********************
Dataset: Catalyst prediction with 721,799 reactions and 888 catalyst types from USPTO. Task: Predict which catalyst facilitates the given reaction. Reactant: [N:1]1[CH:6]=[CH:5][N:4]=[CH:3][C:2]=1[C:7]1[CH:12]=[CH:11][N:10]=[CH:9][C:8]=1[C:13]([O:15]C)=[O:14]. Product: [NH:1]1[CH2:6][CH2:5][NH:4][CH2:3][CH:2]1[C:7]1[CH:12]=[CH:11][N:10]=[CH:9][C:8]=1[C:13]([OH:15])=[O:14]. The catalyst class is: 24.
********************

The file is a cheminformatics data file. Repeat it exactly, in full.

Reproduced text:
Dataset: Catalyst prediction with 721,799 reactions and 888 catalyst types from USPTO. Task: Predict which catalyst facilitates the given reaction. Reactant: [N:1]1[CH:6]=[CH:5][N:4]=[CH:3][C:2]=1[C:7]1[CH:12]=[CH:11][N:10]=[CH:9][C:8]=1[C:13]([O:15]C)=[O:14]. Product: [NH:1]1[CH2:6][CH2:5][NH:4][CH2:3][CH:2]1[C:7]1[CH:12]=[CH:11][N:10]=[CH:9][C:8]=1[C:13]([OH:15])=[O:14]. The catalyst class is: 24.